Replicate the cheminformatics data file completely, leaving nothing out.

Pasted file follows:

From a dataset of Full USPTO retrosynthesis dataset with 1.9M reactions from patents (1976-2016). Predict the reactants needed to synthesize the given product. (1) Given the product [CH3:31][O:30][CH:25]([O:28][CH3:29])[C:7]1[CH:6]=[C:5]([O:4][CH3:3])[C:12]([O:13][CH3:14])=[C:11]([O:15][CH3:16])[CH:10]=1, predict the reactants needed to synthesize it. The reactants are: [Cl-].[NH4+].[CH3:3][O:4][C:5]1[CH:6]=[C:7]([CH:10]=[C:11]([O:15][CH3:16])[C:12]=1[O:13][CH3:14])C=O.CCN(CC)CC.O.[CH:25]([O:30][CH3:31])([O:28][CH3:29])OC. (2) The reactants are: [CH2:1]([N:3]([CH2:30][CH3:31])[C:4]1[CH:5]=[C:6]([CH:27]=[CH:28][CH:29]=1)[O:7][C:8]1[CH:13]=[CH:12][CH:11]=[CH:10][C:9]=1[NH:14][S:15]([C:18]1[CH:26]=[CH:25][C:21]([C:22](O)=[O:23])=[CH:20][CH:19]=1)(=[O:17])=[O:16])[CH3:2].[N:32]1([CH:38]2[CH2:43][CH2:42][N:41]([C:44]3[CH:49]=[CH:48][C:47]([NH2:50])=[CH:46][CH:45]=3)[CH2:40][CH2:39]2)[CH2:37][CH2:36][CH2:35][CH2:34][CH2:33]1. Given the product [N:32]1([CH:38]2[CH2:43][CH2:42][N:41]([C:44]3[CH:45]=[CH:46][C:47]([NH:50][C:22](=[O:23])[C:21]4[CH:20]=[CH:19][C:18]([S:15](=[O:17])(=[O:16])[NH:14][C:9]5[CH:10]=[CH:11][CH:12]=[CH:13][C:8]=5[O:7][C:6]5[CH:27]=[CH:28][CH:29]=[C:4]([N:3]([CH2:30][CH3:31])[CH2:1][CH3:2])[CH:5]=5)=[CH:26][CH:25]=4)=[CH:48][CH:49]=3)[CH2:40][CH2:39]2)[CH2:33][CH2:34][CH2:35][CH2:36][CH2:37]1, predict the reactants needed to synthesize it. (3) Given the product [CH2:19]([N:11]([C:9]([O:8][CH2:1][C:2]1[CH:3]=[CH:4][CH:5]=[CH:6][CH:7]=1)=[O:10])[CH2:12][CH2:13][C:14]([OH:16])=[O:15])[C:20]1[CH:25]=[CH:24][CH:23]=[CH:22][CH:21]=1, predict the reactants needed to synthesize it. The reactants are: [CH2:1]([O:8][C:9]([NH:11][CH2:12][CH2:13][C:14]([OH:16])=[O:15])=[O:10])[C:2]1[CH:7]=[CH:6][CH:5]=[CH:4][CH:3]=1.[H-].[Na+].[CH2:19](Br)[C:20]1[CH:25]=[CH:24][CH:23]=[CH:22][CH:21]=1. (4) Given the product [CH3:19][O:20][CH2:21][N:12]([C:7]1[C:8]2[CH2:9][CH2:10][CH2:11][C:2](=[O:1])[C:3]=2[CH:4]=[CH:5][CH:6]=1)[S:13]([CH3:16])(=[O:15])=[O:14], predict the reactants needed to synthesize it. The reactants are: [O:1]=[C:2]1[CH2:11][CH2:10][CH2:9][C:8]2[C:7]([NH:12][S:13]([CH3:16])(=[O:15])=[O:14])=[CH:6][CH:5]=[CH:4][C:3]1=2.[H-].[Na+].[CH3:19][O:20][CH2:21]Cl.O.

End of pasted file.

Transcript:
From a dataset of Full USPTO retrosynthesis dataset with 1.9M reactions from patents (1976-2016). Predict the reactants needed to synthesize the given product. (1) Given the product [CH3:31][O:30][CH:25]([O:28][CH3:29])[C:7]1[CH:6]=[C:5]([O:4][CH3:3])[C:12]([O:13][CH3:14])=[C:11]([O:15][CH3:16])[CH:10]=1, predict the reactants needed to synthesize it. The reactants are: [Cl-].[NH4+].[CH3:3][O:4][C:5]1[CH:6]=[C:7]([CH:10]=[C:11]([O:15][CH3:16])[C:12]=1[O:13][CH3:14])C=O.CCN(CC)CC.O.[CH:25]([O:30][CH3:31])([O:28][CH3:29])OC. (2) The reactants are: [CH2:1]([N:3]([CH2:30][CH3:31])[C:4]1[CH:5]=[C:6]([CH:27]=[CH:28][CH:29]=1)[O:7][C:8]1[CH:13]=[CH:12][CH:11]=[CH:10][C:9]=1[NH:14][S:15]([C:18]1[CH:26]=[CH:25][C:21]([C:22](O)=[O:23])=[CH:20][CH:19]=1)(=[O:17])=[O:16])[CH3:2].[N:32]1([CH:38]2[CH2:43][CH2:42][N:41]([C:44]3[CH:49]=[CH:48][C:47]([NH2:50])=[CH:46][CH:45]=3)[CH2:40][CH2:39]2)[CH2:37][CH2:36][CH2:35][CH2:34][CH2:33]1. Given the product [N:32]1([CH:38]2[CH2:43][CH2:42][N:41]([C:44]3[CH:45]=[CH:46][C:47]([NH:50][C:22](=[O:23])[C:21]4[CH:20]=[CH:19][C:18]([S:15](=[O:17])(=[O:16])[NH:14][C:9]5[CH:10]=[CH:11][CH:12]=[CH:13][C:8]=5[O:7][C:6]5[CH:27]=[CH:28][CH:29]=[C:4]([N:3]([CH2:30][CH3:31])[CH2:1][CH3:2])[CH:5]=5)=[CH:26][CH:25]=4)=[CH:48][CH:49]=3)[CH2:40][CH2:39]2)[CH2:33][CH2:34][CH2:35][CH2:36][CH2:37]1, predict the reactants needed to synthesize it. (3) Given the product [CH2:19]([N:11]([C:9]([O:8][CH2:1][C:2]1[CH:3]=[CH:4][CH:5]=[CH:6][CH:7]=1)=[O:10])[CH2:12][CH2:13][C:14]([OH:16])=[O:15])[C:20]1[CH:25]=[CH:24][CH:23]=[CH:22][CH:21]=1, predict the reactants needed to synthesize it. The reactants are: [CH2:1]([O:8][C:9]([NH:11][CH2:12][CH2:13][C:14]([OH:16])=[O:15])=[O:10])[C:2]1[CH:7]=[CH:6][CH:5]=[CH:4][CH:3]=1.[H-].[Na+].[CH2:19](Br)[C:20]1[CH:25]=[CH:24][CH:23]=[CH:22][CH:21]=1. (4) Given the product [CH3:19][O:20][CH2:21][N:12]([C:7]1[C:8]2[CH2:9][CH2:10][CH2:11][C:2](=[O:1])[C:3]=2[CH:4]=[CH:5][CH:6]=1)[S:13]([CH3:16])(=[O:15])=[O:14], predict the reactants needed to synthesize it. The reactants are: [O:1]=[C:2]1[CH2:11][CH2:10][CH2:9][C:8]2[C:7]([NH:12][S:13]([CH3:16])(=[O:15])=[O:14])=[CH:6][CH:5]=[CH:4][C:3]1=2.[H-].[Na+].[CH3:19][O:20][CH2:21]Cl.O.